The Sydney Morning Herald informs us that today’s West Australian will feature a Westpoll survey of 200 voters in five marginal government seats, projecting "definite Opposition wins in three and likely wins in two others". Also featured are some slightly unusual assessments from reporter Robert Wainwright of what "pundits say".
Two agonising weeks without a serious opinion poll have finally come to end with a survey from everybody’s favourite, Newspoll. The verdict: Labor ahead 45 per cent to 39.5 per cent on the primary vote and 54-46 on two-party preferred. That’s enough for me to make good on my earlier threat to withdraw Albany as a projected Liberal gain, thus returning my projected Labor majority to five. The Poll Bludger rarely gets excited about personal approval ratings, but it’s hard not to notice that Colin Barnett’s disapproval has broken through the 50 per cent barrier, defying the conventional wisdom that an opposition leader can expect to get a personal boost out of an election campaign.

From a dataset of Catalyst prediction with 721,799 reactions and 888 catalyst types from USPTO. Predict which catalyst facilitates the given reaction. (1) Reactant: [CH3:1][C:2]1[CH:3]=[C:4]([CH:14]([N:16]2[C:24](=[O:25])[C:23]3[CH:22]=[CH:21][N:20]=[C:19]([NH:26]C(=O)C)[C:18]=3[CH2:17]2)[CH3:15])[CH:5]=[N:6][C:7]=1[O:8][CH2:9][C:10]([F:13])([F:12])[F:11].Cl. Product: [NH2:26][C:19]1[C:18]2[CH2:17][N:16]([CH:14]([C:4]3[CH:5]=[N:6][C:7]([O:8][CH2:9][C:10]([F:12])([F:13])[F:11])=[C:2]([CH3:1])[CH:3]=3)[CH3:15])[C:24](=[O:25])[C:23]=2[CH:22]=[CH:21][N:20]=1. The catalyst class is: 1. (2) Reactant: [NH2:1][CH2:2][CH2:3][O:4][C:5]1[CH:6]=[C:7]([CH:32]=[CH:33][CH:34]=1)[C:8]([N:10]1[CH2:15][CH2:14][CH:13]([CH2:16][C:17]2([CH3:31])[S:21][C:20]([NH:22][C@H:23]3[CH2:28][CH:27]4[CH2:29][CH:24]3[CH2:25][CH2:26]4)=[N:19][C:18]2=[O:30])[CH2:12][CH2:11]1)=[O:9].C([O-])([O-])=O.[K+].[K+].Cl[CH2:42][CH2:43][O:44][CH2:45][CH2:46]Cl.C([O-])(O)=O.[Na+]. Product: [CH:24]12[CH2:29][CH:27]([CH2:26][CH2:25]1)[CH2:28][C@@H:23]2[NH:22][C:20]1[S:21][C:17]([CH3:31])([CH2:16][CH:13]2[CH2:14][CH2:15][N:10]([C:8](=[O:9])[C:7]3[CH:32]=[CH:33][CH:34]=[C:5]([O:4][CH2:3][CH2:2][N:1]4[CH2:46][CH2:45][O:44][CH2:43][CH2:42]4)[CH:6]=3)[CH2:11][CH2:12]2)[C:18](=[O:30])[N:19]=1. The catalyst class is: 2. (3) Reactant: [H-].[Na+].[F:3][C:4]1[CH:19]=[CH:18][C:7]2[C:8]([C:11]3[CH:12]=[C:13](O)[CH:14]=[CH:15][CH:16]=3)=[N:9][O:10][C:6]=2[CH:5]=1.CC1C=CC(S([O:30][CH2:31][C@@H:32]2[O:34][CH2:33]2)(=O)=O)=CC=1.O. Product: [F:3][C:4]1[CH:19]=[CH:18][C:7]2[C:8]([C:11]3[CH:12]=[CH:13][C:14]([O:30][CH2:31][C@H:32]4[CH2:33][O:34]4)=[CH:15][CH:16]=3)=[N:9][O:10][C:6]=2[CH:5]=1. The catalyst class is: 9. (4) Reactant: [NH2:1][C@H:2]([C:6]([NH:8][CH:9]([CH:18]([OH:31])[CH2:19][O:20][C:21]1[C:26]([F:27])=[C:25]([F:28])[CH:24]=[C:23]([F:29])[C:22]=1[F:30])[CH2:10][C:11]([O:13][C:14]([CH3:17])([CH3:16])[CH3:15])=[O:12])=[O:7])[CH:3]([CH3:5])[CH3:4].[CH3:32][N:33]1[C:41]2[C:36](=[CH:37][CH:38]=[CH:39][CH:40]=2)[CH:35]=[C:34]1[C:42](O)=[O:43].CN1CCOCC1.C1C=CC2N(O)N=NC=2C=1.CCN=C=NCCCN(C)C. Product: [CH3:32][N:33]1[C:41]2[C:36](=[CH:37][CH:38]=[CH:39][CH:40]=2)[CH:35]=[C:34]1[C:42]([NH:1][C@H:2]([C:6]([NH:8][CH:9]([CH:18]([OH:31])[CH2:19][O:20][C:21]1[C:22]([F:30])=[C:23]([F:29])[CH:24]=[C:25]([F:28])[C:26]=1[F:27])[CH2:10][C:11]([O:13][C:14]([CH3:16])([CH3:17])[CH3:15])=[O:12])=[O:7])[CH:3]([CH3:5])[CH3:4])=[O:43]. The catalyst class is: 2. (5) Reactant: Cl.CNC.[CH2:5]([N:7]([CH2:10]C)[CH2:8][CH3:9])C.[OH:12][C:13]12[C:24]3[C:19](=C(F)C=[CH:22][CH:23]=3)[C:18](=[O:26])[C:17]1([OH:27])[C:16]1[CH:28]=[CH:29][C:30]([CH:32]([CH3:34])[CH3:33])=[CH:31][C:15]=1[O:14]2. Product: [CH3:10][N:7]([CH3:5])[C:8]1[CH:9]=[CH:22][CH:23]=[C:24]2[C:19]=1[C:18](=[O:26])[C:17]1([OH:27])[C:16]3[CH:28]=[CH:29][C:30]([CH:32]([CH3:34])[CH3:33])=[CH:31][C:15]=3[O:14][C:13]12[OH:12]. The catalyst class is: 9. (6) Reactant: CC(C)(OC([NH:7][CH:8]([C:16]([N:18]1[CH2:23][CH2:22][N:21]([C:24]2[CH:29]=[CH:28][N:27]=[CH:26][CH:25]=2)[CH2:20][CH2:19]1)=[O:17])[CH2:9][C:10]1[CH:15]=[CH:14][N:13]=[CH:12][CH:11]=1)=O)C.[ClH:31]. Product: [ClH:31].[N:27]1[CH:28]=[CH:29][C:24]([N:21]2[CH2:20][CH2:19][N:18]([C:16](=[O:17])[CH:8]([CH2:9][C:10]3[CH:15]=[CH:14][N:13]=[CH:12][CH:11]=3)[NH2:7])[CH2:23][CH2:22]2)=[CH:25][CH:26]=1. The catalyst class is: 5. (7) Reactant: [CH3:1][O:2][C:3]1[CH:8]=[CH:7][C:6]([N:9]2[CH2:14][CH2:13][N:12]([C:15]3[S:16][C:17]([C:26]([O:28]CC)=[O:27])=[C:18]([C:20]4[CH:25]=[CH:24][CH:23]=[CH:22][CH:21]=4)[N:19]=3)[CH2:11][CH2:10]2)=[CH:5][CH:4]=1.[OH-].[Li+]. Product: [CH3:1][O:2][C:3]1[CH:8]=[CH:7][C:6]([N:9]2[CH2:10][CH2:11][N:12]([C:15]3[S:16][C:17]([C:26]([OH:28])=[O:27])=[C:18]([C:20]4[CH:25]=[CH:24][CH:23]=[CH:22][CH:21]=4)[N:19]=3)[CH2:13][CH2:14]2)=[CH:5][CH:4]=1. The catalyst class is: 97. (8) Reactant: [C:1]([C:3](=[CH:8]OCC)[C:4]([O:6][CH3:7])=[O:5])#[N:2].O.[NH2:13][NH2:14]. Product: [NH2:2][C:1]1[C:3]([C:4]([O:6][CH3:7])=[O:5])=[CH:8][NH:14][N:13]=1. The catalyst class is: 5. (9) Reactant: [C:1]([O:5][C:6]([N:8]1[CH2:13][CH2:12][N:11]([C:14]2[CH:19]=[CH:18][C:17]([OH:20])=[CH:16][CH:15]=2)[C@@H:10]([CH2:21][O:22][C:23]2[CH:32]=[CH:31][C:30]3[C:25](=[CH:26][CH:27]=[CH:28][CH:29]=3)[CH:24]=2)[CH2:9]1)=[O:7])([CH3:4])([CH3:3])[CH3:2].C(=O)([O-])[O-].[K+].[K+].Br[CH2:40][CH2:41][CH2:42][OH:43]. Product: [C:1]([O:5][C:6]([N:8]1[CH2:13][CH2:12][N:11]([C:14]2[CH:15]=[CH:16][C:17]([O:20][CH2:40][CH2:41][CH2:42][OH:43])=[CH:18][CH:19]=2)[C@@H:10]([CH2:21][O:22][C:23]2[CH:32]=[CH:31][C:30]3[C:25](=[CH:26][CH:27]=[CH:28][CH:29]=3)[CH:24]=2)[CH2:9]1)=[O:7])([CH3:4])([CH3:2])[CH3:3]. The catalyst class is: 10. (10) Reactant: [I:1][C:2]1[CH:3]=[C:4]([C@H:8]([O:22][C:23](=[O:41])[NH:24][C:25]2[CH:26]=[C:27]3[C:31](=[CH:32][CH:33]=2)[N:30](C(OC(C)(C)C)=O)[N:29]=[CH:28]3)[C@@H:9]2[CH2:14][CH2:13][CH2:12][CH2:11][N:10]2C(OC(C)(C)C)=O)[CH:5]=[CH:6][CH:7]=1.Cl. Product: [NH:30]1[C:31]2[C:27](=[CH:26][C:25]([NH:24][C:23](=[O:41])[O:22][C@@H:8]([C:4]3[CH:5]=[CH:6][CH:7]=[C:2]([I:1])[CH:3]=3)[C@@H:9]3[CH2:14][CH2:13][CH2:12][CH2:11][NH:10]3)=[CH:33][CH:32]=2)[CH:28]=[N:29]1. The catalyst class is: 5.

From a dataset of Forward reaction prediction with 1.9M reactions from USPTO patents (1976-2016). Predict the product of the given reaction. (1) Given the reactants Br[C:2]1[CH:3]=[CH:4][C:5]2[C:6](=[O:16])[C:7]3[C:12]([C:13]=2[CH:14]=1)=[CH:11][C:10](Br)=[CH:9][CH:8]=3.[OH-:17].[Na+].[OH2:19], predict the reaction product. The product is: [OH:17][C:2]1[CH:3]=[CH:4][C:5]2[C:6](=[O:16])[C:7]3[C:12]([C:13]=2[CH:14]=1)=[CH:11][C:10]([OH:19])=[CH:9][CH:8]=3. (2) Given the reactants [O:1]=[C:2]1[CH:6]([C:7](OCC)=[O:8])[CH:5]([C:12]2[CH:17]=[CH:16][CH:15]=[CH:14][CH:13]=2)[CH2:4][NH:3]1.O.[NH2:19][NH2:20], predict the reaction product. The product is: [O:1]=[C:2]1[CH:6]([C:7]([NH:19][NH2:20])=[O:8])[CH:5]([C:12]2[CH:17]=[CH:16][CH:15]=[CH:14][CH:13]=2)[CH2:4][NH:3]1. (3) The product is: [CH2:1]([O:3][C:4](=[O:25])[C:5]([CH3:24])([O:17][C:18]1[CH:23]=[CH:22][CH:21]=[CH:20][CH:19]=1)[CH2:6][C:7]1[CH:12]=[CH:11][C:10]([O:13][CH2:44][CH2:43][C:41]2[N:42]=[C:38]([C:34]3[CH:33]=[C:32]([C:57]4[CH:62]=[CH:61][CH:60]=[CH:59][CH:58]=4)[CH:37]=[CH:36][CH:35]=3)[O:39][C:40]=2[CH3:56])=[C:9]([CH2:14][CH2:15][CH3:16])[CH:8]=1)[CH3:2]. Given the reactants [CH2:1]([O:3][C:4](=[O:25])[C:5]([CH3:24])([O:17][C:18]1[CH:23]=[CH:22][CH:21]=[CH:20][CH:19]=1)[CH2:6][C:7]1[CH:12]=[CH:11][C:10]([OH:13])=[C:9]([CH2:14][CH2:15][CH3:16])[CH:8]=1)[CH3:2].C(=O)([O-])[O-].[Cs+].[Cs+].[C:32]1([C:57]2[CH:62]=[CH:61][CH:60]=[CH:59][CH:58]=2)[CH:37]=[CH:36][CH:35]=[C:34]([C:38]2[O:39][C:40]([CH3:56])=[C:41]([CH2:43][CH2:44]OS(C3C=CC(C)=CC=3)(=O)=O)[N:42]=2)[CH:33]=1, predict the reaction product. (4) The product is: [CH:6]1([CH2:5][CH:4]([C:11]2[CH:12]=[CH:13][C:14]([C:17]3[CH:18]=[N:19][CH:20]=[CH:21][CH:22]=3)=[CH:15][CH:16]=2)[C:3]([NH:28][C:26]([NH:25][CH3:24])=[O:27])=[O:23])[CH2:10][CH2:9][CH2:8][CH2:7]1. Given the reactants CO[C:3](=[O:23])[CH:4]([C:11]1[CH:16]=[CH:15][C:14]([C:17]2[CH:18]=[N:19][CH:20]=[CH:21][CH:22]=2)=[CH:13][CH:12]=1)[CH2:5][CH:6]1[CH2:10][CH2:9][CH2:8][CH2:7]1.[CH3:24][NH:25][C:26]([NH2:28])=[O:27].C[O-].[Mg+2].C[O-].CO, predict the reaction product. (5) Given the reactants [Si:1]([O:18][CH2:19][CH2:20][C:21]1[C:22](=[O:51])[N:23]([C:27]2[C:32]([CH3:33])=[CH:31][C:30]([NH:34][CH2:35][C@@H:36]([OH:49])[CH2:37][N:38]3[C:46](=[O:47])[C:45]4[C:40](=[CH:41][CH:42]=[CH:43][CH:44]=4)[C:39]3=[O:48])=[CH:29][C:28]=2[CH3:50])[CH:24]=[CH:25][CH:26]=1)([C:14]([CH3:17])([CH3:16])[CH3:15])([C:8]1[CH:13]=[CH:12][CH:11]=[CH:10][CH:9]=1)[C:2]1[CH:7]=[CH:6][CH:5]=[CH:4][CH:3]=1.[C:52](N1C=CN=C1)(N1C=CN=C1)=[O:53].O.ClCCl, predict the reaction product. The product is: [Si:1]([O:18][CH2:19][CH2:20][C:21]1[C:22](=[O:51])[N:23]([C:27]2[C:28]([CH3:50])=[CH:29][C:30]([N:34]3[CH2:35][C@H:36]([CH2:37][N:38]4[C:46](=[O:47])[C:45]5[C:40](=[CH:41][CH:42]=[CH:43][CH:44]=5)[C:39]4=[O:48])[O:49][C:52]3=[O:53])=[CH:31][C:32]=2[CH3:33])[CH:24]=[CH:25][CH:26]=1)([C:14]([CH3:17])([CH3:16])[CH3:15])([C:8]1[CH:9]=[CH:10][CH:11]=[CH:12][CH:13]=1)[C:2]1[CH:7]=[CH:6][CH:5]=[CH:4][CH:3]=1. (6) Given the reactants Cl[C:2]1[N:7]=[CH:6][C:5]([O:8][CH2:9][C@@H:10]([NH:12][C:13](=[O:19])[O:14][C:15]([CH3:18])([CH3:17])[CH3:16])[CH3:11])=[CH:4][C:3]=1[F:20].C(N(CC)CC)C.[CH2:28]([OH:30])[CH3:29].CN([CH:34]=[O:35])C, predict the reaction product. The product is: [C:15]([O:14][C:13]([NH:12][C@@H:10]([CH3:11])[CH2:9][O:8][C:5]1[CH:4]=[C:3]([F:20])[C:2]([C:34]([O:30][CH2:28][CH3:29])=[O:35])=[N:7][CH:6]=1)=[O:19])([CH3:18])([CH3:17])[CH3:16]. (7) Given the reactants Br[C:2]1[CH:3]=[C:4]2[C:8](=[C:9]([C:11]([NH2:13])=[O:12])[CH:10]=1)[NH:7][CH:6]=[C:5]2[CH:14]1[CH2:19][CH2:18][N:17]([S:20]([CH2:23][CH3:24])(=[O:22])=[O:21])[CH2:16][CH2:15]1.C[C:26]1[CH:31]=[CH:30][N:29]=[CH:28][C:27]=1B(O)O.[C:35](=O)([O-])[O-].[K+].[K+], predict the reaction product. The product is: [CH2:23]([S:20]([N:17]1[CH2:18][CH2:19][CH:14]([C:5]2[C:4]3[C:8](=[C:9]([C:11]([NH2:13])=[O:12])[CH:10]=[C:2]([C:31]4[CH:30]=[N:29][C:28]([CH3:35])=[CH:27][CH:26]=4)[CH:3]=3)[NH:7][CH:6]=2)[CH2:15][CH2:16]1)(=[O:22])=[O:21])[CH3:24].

Brian Burke and Noel Crichton-Browne appeared on Paul Murray’s 6PR program this morning discussing the state of play in important marginal seats. On balance, Burke expects a narrow win for Labor, Crichton-Browne a narrow win for the Coalition, and Murray stands by his assessment of a minority Coalition government. Meanwhile, Charles Richardson at Crikey has made a detailed prediction that adds up to Labor maintaining its current seven-seat majority.